Also, what I see (or at least what seems to me to be the case) you have a really antique view of the debt. You still think if there's debt, there must be some sort of lack of money. Debt is a product of financial agencies equal to any other. It is being deliberately produced and traded with in the market. No hedge funds would make the news at the beginning of this century if there wasn't for the trading with CDOs.

Also, what I find unjust is that in your medical institutions you already have a lot of treatments and cures available as a result of big funds coming from big state piggy banks. Would you agree to renonce all of them and use only what is achieved exclusively through private funding? I thought so.

Besides, as universal health works you still have direct access to findings from all European big piggy banks medical institutions, so you're still profiting from something you attack.

Health is constant research and devours money. Illnesses, sicknesses, diseases of all sorts are on a constant move and permanently exotic. No exclusive club can fight them on its own.

If you're interested, this is how you look to the rest of the world; do you know the metaphor of closing the door behind you? It says once you're in from the cold, you close the door and start preaching there's no room for the rest. Before you're in from the cold, you ask for the door to be open and accept all those in need.

That's how it looks to us; your ass is covered so let's devise an elaborate econimical discourse we can wrap our selfishness in.
 
highfigh

highfigh

Audioholic Overlord
Extending a patent beyond its normal life takes an act of Congress. Drug patents can be extended to include the delays due to regulatory approval (the Hatch-Waxman Act), but in general there's no such thing as a lifetime patent.
But a lapsed or expired patent can be bought and renewed. If a corporation or group of people wanted to keep it going, they could just buy and sell it repeatedly.
 
highfigh

highfigh

Audioholic Overlord
The Federal government spent about $1.1 trillion in healthcare. That's $3,363/person.
State governments spent about $605 billion (in 2016, which is the first year I found). That's $1,850/person

Combined: that's $5,213/person

Germany's total expenditure (not just government expenditure) is $5,182; but as has been pointed out, not everyone gets everything free; so actual tax spending is lower than that.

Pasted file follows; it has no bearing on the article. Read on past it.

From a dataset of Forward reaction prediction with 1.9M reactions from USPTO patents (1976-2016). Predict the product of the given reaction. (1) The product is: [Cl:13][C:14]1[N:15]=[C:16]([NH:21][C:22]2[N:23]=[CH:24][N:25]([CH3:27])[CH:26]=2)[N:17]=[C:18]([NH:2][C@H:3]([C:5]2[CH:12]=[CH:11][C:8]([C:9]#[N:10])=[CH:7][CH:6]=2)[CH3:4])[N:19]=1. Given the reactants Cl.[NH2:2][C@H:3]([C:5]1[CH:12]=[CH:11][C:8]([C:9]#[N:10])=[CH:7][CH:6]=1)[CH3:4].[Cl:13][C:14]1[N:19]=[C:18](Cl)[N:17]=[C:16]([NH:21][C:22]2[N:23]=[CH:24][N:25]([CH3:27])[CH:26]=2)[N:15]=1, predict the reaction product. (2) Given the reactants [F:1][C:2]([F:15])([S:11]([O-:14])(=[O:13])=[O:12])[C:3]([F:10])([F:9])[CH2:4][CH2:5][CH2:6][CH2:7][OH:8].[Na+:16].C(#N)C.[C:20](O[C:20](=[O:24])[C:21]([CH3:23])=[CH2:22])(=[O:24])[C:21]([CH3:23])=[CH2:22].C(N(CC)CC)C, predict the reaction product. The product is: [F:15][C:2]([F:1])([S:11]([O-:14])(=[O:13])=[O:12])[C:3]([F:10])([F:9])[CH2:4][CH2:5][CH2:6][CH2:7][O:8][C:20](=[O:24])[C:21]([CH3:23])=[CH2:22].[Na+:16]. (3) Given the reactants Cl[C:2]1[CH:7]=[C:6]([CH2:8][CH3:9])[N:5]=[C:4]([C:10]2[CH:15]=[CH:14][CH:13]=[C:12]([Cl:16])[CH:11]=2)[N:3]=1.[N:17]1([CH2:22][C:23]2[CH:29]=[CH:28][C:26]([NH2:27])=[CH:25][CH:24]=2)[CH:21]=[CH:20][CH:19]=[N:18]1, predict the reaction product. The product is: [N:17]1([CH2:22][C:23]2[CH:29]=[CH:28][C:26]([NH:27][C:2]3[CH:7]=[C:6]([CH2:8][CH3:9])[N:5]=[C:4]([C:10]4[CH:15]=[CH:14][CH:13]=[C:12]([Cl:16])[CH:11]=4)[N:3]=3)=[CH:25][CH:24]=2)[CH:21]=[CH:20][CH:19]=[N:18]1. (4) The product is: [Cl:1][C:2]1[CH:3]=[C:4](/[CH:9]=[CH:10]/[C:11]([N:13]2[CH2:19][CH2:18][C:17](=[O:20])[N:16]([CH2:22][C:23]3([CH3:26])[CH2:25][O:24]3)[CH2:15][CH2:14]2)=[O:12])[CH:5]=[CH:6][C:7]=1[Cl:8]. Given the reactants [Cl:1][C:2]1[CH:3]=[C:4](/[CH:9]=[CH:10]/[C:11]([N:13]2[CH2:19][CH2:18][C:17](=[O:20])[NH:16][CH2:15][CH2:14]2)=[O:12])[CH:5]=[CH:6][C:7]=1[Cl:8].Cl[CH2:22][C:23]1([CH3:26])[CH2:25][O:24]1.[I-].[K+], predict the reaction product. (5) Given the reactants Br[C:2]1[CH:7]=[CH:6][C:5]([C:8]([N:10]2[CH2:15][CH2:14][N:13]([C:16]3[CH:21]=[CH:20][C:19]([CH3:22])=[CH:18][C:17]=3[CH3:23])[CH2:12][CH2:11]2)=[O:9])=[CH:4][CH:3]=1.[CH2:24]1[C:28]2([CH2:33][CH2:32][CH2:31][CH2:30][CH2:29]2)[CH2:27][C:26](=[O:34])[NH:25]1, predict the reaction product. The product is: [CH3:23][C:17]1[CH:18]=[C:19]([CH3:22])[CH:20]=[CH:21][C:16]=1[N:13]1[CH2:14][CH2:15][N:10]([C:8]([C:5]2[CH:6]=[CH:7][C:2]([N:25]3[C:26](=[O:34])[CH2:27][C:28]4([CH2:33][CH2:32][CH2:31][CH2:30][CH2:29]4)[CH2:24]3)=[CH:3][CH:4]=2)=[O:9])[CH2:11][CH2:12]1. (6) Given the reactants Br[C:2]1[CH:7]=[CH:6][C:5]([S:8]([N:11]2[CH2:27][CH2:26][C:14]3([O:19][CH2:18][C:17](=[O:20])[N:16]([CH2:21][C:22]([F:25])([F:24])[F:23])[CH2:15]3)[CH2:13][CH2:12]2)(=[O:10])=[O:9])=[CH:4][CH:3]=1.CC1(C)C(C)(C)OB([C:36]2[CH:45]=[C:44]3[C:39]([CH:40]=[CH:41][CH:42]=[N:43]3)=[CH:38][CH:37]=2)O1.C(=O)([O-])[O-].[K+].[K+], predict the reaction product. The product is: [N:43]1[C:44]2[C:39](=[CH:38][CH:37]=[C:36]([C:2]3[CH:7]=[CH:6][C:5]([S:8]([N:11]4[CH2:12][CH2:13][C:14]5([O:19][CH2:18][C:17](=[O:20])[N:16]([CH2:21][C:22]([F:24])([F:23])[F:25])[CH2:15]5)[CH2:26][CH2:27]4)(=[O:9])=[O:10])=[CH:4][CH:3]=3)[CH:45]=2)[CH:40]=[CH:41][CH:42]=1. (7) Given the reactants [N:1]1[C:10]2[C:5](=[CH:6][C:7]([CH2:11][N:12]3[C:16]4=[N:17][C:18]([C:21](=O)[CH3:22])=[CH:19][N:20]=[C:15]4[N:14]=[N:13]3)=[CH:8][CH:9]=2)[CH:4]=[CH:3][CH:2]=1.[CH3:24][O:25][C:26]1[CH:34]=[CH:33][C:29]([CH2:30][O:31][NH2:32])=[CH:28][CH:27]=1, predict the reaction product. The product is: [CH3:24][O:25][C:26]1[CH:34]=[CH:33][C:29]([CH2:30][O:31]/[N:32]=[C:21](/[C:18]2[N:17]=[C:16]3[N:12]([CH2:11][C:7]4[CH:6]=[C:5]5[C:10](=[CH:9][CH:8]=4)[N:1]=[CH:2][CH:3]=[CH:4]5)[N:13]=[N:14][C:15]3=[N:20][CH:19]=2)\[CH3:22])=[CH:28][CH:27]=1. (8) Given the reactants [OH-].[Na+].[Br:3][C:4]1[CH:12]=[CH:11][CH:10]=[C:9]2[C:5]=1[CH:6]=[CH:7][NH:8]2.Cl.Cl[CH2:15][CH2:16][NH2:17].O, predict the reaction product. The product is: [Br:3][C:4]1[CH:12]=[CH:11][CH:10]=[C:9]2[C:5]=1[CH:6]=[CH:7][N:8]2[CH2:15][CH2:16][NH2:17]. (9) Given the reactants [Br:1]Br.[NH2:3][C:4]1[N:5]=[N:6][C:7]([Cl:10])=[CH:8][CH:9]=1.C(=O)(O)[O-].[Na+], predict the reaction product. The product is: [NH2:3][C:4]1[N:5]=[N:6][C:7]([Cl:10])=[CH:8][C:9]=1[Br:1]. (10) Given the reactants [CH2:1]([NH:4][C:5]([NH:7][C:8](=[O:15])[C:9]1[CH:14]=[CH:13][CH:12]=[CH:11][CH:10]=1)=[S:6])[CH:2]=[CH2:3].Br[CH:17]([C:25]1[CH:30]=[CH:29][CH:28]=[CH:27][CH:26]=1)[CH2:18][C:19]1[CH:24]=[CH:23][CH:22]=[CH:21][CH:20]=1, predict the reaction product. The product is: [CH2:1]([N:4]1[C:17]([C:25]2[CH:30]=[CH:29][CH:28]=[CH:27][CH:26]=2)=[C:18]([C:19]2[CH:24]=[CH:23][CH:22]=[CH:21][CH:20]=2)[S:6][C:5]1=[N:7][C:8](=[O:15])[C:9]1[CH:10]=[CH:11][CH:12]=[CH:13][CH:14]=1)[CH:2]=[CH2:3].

$5,182 <5,213


Yea. nothing prejudicial in the "magically appear" language. That's certainly my claim /s

The only thing I asserted as magical was if we could magically switch to an exact copy of Germany; because I know there are differences in an incredibly complex system (some to advantage and some to disadvantage) but I needed to pick somewhere to make my argument by example.

The way rural hospitals stay afloat is multi-pronged.
1) an 80% reduction in administrative costs (I've already cited source in a previous post).
2) the elimination of people who don't pay (because universal healthcare covers everyone)
3) A government payer system with a "public trust" incentive to keep the hospitals open (much like how the rural Telco fund got phones to rural areas)


Universal healthcare in Germany costs $5,182 per person.

That's less than $10,800 and less than $16,500.


That's what they do. That's not why they exist.

Just like copyright, they exist to encourage the creation of new work for the public good.

The goal is always the public good. If they are not serving the public good, then they are not valid.

Do you support what has happened with insulin prices in the US? There are a number of life-saving drug that are still under patent. Are you actually OK with companies pricing those at "market bear" to maximize profit even if that results in, say, ten million unnecessary deaths?

Because if you aren't. Tell me what you are proposing to prevent it.

Funny note: there's actually an insurance company in...I want to say Nevada. If you'll agree to it, they will pay to fly you to SoCal, drive you into Mexico (where your prescription will be waiting for you), drive you back, fly you back, and pay you $500 in cash... because it's cheaper than paying the price for the same medication in the US. That seems reasonable, right?
You're comparing government paid health care when I posted the total cost of health care. The government isn't going to be able to pay the total cost on its own without tax increases. In addition, the cost to be the sole administrator will cause the cost to increase because of additional staffing and infrastructure.

Germany's population is about 1/4 that of the US and the two countries are very different in other ways, so a "we should be more like them" argument is futile.
 
Irvrobinson

Irvrobinson

Audioholic Spartan
But a lapsed or expired patent can be bought and renewed. If a corporation or group of people wanted to keep it going, they could just buy and sell it repeatedly.
That’s not true.